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iWeb '09 Essential Training

Adjusting images directly in iWeb


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iWeb '09 Essential Training

with Garrick Chow

Video: Adjusting images directly in iWeb

In the previous movie we looked at how you can work between iPhoto and iWeb to create your photo pages. Now if you are an iPhoto user, you may also already be using iPhoto to adjust and correct your photos. If so you'll be happy to know that many of the same adjustment tools in iPhoto can be found in iWeb. So if you need to tweak a photo on a webpage or even if you want to drastically change the appearance of a photo on your page without altering the original in your iPhoto library, you can do all your image adjustments from right here in iWeb. I am going to create another new blank page by clicking Add Page, selecting Blank and Choose. I just want a blank canvas so that I can put a larger version of an image on screen to work with. I'm not going to bother changing the movie text placeholders here. In fact, I'm just going to delete that one, so I have some more room to work with. I'm going to click Show Media, go to My Photos, and I'm going to find the image called Grand Hotel and drag that on to my page.

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iWeb '09 Essential Training
3h 30m Beginner May 13, 2009

Viewers: in countries Watching now:

Anyone looking for a fast and easy way to build a great web site can use iWeb to bring together and post photos and videos that were created using other iLife '09 applications. Instructor Garrick Chow demonstrates the basic functions and the new features of this application in iWeb '09 Essential Training. Garrick shows how to create and publish everything from basic web pages containing text and images to more involved pages with video. He also demonstrates how to create blogs and podcast pages. Exercise file accompany the course.

Topics include:
  • Manipulating and adjusting images directly in iWeb '09
  • Using built-in widgets to add interactivity
  • Importing movies from iMovie
  • Creating photo pages from iPhoto
  • Managing multiple sites
  • Using MobileMe with iWeb '09
  • Blogging and podcasting
  • Publishing a site via FTP
Subject:
Web
Software:
iWeb
Author:
Garrick Chow

Adjusting images directly in iWeb

In the previous movie we looked at how you can work between iPhoto and iWeb to create your photo pages. Now if you are an iPhoto user, you may also already be using iPhoto to adjust and correct your photos. If so you'll be happy to know that many of the same adjustment tools in iPhoto can be found in iWeb. So if you need to tweak a photo on a webpage or even if you want to drastically change the appearance of a photo on your page without altering the original in your iPhoto library, you can do all your image adjustments from right here in iWeb. I am going to create another new blank page by clicking Add Page, selecting Blank and Choose. I just want a blank canvas so that I can put a larger version of an image on screen to work with. I'm not going to bother changing the movie text placeholders here. In fact, I'm just going to delete that one, so I have some more room to work with. I'm going to click Show Media, go to My Photos, and I'm going to find the image called Grand Hotel and drag that on to my page.

And I'm just going to make this larger, so you can see it better. I'll just hide the Media Browser again. All right, so this is a nice image, but it could definitely use some fixing up. Let's click the Adjust button to open the Adjust image window, which we use to adjust and improve our images. So we have all these things we can adjust in here, but where to start. Well, it really depends on what you think you need to improve on in your picture. If you think the colors are off, you probably want to work with the Saturation, Temperature and Tint sliders. If we think the lighting in the picture is too dark or light, you want to play around with the Brightness and Contrast sliders as well as the Exposure and Level sliders. We also have a Sharpness slider, if you think the image needs a little bit of sharpening. But when adjusting your pictures probably the first thing you want to acquaint yourself with is the Histogram, which is this sort of graph looking thing down at the bottom of the Adjust window.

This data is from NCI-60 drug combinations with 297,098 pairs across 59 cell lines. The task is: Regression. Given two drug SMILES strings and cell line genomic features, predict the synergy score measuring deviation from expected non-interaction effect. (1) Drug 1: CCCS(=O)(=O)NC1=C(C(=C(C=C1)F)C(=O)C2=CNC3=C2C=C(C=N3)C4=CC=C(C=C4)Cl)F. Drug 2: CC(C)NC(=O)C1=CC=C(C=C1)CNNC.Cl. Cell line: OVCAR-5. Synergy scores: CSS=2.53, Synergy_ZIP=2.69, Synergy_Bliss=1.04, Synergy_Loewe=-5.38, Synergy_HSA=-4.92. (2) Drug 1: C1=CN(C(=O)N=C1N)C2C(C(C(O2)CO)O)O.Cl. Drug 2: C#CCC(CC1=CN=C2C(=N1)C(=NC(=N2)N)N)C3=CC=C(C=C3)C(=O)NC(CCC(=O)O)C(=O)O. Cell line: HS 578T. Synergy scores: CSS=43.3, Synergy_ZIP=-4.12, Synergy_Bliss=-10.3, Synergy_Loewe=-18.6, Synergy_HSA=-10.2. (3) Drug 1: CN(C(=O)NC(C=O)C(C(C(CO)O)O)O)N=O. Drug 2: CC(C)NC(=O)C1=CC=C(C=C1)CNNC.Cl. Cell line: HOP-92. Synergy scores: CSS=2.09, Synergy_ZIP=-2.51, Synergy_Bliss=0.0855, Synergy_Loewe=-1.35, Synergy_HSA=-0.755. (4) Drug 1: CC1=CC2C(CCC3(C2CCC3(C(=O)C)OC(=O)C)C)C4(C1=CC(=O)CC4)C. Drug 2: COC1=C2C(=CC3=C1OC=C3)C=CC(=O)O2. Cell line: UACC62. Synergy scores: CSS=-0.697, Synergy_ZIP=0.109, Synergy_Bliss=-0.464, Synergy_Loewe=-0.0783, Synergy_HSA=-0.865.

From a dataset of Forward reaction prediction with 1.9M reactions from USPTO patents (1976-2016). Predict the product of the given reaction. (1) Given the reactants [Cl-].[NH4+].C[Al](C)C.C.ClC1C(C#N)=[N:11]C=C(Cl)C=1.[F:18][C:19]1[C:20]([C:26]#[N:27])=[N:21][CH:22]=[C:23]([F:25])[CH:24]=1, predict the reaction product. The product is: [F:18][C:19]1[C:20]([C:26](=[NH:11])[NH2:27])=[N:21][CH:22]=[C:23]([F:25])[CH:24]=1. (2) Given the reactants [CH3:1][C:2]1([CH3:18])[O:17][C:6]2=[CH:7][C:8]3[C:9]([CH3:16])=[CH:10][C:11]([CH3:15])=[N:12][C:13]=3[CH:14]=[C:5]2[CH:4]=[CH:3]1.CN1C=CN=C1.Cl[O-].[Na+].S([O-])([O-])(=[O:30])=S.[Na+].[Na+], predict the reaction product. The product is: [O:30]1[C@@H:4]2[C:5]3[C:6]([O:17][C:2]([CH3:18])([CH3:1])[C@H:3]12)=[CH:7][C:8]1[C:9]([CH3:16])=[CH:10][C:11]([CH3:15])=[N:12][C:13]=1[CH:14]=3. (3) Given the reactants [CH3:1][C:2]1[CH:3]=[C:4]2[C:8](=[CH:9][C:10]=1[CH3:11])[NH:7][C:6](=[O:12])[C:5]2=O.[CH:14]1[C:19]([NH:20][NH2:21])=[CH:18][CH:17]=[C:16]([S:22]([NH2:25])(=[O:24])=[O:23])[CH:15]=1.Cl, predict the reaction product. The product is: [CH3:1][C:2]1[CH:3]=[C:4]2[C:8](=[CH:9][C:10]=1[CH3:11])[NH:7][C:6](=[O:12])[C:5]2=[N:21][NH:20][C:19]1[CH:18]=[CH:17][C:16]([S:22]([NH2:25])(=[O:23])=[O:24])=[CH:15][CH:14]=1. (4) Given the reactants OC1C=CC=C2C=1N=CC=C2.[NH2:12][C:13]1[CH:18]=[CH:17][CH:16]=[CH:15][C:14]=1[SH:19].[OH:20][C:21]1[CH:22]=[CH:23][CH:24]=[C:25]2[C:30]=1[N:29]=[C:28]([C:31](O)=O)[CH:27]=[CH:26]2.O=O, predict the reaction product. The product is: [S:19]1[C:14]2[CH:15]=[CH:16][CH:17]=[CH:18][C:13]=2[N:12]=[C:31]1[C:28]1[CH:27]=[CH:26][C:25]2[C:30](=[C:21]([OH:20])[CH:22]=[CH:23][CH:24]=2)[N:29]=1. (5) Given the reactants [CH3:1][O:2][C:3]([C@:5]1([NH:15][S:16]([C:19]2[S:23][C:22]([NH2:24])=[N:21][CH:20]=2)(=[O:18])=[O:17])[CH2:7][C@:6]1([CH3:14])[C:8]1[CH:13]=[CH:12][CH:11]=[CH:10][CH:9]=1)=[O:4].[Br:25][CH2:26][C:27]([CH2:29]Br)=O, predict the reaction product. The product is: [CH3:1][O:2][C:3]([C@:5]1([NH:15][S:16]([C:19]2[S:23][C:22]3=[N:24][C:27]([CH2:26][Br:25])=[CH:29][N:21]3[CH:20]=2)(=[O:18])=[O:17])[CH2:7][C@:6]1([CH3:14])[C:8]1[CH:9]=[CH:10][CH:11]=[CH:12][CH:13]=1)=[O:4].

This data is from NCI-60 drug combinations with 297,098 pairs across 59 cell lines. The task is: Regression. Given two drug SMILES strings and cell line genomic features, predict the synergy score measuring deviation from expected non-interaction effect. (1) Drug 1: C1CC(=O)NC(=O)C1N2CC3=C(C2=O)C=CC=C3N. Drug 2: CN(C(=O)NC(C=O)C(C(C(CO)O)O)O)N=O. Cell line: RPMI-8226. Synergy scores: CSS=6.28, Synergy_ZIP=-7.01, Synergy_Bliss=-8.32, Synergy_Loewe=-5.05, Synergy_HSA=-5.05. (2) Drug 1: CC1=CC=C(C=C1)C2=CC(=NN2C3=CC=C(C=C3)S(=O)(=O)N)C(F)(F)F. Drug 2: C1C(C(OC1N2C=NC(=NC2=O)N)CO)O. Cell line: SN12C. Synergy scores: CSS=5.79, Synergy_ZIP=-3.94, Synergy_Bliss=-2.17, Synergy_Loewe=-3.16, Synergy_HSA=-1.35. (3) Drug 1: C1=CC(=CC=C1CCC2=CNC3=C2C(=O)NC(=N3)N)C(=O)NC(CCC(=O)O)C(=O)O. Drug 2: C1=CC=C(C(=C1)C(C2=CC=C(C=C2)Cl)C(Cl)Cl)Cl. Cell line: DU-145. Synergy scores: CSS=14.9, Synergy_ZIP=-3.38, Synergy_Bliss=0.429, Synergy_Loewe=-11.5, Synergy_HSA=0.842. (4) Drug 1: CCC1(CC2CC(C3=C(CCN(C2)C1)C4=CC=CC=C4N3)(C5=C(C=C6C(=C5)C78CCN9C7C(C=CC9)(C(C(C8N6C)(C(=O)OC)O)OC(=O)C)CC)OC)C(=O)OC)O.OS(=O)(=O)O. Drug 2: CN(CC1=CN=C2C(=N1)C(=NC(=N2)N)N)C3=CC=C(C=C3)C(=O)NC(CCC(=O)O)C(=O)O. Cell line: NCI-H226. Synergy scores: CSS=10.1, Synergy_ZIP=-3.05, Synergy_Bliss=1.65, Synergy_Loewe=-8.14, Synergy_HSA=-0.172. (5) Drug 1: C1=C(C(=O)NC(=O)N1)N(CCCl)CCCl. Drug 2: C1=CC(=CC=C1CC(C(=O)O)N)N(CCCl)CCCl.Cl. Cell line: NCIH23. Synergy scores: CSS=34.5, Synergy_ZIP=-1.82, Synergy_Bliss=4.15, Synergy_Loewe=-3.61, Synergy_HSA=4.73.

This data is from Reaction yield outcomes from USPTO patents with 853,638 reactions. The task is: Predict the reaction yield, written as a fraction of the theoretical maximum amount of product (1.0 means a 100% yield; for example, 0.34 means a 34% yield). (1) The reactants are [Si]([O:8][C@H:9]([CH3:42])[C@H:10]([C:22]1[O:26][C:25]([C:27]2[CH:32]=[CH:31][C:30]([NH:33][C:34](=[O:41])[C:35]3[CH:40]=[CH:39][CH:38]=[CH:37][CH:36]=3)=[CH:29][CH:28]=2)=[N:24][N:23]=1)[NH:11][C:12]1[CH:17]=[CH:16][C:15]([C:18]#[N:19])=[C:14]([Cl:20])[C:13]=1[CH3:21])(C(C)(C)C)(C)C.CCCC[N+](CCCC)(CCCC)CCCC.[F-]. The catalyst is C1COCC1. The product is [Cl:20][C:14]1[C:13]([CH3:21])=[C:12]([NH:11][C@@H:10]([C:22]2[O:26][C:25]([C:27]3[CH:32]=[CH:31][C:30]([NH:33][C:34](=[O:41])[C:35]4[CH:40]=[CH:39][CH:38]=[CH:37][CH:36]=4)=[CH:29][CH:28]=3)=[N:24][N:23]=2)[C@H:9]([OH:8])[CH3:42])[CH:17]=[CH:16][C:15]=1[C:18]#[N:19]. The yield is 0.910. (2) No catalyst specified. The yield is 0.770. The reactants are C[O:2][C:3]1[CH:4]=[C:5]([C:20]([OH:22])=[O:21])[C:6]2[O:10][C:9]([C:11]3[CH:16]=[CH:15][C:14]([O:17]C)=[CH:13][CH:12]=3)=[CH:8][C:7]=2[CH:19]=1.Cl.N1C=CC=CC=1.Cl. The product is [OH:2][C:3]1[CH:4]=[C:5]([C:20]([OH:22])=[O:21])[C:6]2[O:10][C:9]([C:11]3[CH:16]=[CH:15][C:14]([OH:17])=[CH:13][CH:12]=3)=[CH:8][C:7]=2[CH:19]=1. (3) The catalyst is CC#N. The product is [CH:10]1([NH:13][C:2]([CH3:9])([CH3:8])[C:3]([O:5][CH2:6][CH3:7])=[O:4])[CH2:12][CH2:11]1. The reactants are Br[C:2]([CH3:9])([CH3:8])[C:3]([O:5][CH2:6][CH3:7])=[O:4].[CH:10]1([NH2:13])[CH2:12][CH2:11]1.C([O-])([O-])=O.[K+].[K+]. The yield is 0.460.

The Histogram represents the dark and the light tones of the Red, Green, and Blue channels that make up your pictures. Essentially, darker shades appear on he left side and lighter shades appear on the right. Generally, a good picture has data appearing across the entire histogram with some of these mountain shapes spikes appearing around it. The peaks represent the darker spots of your image and it's fine to have them in there. What you want to try to do is make sure your histogram is spread fairly evenly all the way across. Having large peaks together at one end or the other, very likely means your picture is either very under or overexposed. So it's a good idea to keep an eye on the histogram as you make your adjustments, but ultimately your eye is going to be the best judge of how a picture looks.

A good place to start in the Adjust panel is the Exposure slider. Ideally, you want to drag the sliders of e picture's midtones look acceptable. Midtones are the parts of the pictures that aren't really shadows and aren't really hot white spots. Notice if I drag the slider all the way to the left, the picture gets much darker and looks underexposed. All the way to the right and it looks very over exposed. You want to try to find a place in between where the contrast in the picture starts to look good to you. Use the histogram as a guide to make sure the peaks aren't bunched together at one end. Personally, I think this photo could use a little bit more exposure.

Now if you want to be able to make fine adjustments you can click the icons on either side of any slider in the Adjust panel. So I can click to advance one step at up at a time. And I think that looks pretty good. And you may have notice that the histogram now looks like it slightly shifted to the right or lighter side. Keep in mind that this is only the first step of the adjustment. Chances are you are not going to be able to completely improve your picture by just changing the exposure settings. Next, let's take a look at the Level sliders. As you just saw the Exposure slider lets you adjust the mid-tones of your picture, the Level slider lets you adjust the dark and light areas of the picture. The right slider adjusts the light color areas. Notice as I drag it to the left, the brightest areas of the picture get wider and wider. But the dark areas remain relatively unchanged.